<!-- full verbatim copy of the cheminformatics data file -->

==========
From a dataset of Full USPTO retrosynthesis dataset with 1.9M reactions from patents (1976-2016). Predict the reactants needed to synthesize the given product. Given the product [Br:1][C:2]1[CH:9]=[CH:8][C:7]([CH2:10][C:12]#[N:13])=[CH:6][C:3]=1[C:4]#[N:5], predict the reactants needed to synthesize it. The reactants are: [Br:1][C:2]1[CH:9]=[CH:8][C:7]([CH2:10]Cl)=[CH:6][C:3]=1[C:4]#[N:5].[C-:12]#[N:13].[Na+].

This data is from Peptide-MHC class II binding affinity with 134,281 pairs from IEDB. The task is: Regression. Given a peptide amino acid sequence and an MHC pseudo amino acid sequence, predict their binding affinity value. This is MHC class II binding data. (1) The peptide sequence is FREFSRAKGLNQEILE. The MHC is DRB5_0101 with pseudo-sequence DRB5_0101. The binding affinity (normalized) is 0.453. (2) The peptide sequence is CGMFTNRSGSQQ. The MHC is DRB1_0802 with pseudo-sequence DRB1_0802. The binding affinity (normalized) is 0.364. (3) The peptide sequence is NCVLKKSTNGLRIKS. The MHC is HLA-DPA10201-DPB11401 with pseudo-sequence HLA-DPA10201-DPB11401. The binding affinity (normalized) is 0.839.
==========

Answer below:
From a dataset of Full USPTO retrosynthesis dataset with 1.9M reactions from patents (1976-2016). Predict the reactants needed to synthesize the given product. Given the product [Br:1][C:2]1[CH:9]=[CH:8][C:7]([CH2:10][C:12]#[N:13])=[CH:6][C:3]=1[C:4]#[N:5], predict the reactants needed to synthesize it. The reactants are: [Br:1][C:2]1[CH:9]=[CH:8][C:7]([CH2:10]Cl)=[CH:6][C:3]=1[C:4]#[N:5].[C-:12]#[N:13].[Na+].

This data is from Peptide-MHC class II binding affinity with 134,281 pairs from IEDB. The task is: Regression. Given a peptide amino acid sequence and an MHC pseudo amino acid sequence, predict their binding affinity value. This is MHC class II binding data. (1) The peptide sequence is FREFSRAKGLNQEILE. The MHC is DRB5_0101 with pseudo-sequence DRB5_0101. The binding affinity (normalized) is 0.453. (2) The peptide sequence is CGMFTNRSGSQQ. The MHC is DRB1_0802 with pseudo-sequence DRB1_0802. The binding affinity (normalized) is 0.364. (3) The peptide sequence is NCVLKKSTNGLRIKS. The MHC is HLA-DPA10201-DPB11401 with pseudo-sequence HLA-DPA10201-DPB11401. The binding affinity (normalized) is 0.839.